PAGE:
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July 21, 2005
Despite missing out on a century on his Ashes debut, Michael Clarke was nonetheless upbeat about Australia's prospects at the end of the second day at Lord's. "Yes, we're definitely in charge - what are we, 315 in front? That's a lot on that pitch. We've still got a couple of batsmen to come, and if we get to 350 or so, I think we'll have enough."
Clarke was obviously pleased with the way he played, and even those missing nine runs didn't bother him that much. "It was very important for me to get in and get some runs. Obviously I was a little bit disappointed. Frustration set in - I'd been tied down for about four overs - and I played a shot I'd like to take back. But it's not every day you score 91 at Lord's."
He hadn't had much success in the one-day series, but Clarke denied that there was much pressure on him. "I've always had great support from my team-mates - it was about believing in myself again, and playing the way that got me this far. I had a lot of time to think about how I was going to play, and how I was going to be successful. This England attack is the best I've played against, and I've played my way and backed my ability." And Clarke paid tribute to Damien Martyn's gritty effort of 65: "Damien was brilliant, he really toughed it out, and the way he played was very important for me."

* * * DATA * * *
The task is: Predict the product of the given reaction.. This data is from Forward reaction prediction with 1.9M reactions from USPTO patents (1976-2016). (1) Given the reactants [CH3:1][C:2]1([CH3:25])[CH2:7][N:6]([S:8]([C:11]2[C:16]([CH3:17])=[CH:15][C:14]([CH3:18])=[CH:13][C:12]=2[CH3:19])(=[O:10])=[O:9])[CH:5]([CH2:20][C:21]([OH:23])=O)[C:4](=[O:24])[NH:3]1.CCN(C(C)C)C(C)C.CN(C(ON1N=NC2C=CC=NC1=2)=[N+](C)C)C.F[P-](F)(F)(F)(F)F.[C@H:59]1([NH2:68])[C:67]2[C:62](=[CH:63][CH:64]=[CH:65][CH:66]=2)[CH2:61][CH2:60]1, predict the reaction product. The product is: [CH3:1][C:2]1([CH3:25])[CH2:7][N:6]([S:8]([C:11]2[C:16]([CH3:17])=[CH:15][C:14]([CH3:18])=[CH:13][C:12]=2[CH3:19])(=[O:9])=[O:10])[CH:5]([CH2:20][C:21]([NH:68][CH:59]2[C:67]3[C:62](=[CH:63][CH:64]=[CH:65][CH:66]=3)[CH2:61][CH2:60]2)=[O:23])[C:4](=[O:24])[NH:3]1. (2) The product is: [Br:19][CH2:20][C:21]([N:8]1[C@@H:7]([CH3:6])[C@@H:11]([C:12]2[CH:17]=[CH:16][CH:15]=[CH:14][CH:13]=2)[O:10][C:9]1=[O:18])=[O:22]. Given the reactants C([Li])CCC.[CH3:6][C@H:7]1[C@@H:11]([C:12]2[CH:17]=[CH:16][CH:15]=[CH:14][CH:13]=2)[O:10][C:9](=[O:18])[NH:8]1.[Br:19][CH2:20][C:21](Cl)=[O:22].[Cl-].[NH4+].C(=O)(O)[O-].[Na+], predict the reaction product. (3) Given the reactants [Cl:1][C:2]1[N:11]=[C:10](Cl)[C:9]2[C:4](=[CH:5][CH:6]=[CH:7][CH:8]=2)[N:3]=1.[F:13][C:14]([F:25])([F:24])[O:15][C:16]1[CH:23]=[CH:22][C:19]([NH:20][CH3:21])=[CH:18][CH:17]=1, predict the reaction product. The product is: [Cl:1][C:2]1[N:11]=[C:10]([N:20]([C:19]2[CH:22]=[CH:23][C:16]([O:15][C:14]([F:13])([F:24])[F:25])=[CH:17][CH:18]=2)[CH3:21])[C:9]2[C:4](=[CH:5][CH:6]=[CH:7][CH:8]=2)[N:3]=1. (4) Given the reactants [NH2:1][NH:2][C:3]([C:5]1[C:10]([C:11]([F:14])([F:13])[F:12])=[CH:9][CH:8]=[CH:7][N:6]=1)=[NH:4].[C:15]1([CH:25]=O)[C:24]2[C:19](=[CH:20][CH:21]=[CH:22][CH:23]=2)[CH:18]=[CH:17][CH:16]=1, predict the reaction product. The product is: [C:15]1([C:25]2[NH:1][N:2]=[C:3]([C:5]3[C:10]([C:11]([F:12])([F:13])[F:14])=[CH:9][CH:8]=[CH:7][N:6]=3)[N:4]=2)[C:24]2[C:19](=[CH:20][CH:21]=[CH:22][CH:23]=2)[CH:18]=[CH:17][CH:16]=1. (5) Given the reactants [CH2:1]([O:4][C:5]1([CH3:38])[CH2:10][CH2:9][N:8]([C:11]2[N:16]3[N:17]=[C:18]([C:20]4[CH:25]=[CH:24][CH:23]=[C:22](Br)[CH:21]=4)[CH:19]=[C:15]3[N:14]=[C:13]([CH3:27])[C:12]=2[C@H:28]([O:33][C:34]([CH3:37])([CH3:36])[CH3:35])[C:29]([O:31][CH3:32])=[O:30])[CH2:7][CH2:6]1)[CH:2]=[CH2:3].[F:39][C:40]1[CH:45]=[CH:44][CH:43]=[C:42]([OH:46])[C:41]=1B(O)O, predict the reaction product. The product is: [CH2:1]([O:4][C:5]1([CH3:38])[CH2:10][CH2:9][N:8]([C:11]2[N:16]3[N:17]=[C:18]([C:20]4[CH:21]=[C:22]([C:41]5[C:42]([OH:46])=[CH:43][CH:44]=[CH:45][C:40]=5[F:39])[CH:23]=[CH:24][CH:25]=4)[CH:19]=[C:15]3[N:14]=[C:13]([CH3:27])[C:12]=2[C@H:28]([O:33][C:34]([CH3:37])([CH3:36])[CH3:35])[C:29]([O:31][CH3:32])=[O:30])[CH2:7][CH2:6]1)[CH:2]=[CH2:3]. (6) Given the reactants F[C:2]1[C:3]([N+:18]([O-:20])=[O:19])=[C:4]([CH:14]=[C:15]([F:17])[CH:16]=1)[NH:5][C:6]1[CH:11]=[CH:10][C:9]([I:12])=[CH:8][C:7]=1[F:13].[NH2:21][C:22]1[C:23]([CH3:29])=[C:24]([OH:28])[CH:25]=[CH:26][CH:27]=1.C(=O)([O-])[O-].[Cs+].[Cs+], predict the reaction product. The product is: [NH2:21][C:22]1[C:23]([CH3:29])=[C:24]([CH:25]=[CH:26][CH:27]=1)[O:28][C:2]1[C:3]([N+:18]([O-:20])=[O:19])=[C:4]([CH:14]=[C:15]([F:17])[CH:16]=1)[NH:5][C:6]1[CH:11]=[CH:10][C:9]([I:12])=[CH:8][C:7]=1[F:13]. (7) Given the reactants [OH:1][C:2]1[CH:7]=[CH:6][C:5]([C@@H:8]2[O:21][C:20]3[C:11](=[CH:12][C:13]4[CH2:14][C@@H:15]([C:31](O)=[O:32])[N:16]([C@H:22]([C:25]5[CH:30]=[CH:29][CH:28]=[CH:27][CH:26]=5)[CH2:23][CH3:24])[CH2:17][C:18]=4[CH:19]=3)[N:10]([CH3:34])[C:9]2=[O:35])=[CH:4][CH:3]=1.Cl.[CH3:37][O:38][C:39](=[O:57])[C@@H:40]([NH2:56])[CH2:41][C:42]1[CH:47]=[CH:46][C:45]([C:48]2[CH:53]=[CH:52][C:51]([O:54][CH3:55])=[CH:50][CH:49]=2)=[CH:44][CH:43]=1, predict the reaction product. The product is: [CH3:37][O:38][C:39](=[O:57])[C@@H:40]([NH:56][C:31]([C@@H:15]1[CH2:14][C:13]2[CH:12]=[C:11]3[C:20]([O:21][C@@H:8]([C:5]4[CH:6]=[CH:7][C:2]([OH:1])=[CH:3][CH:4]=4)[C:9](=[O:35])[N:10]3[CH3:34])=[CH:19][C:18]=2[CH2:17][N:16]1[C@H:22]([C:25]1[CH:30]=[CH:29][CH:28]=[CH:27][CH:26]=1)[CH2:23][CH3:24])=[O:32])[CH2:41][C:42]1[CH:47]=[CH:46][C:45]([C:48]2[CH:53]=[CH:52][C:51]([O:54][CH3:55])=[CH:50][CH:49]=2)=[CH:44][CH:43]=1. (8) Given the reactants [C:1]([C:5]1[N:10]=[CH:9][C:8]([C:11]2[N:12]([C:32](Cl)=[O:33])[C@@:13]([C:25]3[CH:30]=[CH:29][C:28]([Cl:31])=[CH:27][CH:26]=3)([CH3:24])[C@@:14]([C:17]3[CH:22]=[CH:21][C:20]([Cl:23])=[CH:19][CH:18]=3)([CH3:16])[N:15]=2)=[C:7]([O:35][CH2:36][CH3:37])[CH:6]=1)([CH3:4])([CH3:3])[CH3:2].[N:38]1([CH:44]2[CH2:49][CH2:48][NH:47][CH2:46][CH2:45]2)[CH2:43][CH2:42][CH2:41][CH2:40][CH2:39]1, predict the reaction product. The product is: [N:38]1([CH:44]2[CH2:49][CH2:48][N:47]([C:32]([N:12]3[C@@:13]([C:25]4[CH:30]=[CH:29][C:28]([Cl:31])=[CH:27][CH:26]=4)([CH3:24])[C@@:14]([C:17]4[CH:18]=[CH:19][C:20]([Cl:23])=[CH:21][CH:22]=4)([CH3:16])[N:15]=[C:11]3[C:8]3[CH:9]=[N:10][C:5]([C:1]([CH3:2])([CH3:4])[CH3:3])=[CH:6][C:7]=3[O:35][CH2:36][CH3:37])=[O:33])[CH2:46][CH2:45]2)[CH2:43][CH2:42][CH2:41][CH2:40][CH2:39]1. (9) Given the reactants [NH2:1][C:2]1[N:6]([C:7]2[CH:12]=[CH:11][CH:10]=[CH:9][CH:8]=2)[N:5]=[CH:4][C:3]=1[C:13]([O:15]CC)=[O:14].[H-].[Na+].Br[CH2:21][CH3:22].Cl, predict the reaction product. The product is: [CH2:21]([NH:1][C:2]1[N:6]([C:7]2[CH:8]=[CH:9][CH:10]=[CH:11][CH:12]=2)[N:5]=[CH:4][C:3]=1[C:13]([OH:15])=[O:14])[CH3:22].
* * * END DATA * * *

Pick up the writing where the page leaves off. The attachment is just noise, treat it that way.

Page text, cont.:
The pitch, Clarke says, is still playing tricks. "The bounce from the top end is still very variable - still some balls are staying low, Damien's dismissal showed that. I don't think England put enough balls in that sort of Glenn McGrath area. But then Glenn's an unbelievable bowler and has been for a long time, and that's why he's the best in the world."
And what of Kevin Pietersen's dropped catch, when Clarke had only made 21? "Yeah, I think I owe Kevin a beer or two ..."
Not surprisingly, Pietersen himself didn't think that England were out of it: "I reckon it's pretty even at the moment. England have done it the last couple of years chasing in the fourth innings - and as long as we can get their last three out before lunch tomorrow we're going to have a very long time to get the runs. There's two-and-a-half days left, that's 200 overs, maybe more."
And unlike Clarke, Pietersen thinks the pitch has improved: "We thought it was going to get worse, but it looked today as if it had got a lot lot better. It has evened out a bit - there were a couple that rolled, that's all. The crucial part of tomorrow will be how we play the new ball, and Glenn McGrath's first spell."
Pietersen's debut was hyped like no-one's since Graeme Hick for England, and he admitted to a few nerves before he finally went in to bat yesterday. "There was a lot of talk about how I'd bat if England were 50 for 3 or 60 for 3 or whatever. And, whew, we were 20 for 5, weren't we?! But I enjoyed it this morning, having the freedom to smack a few."
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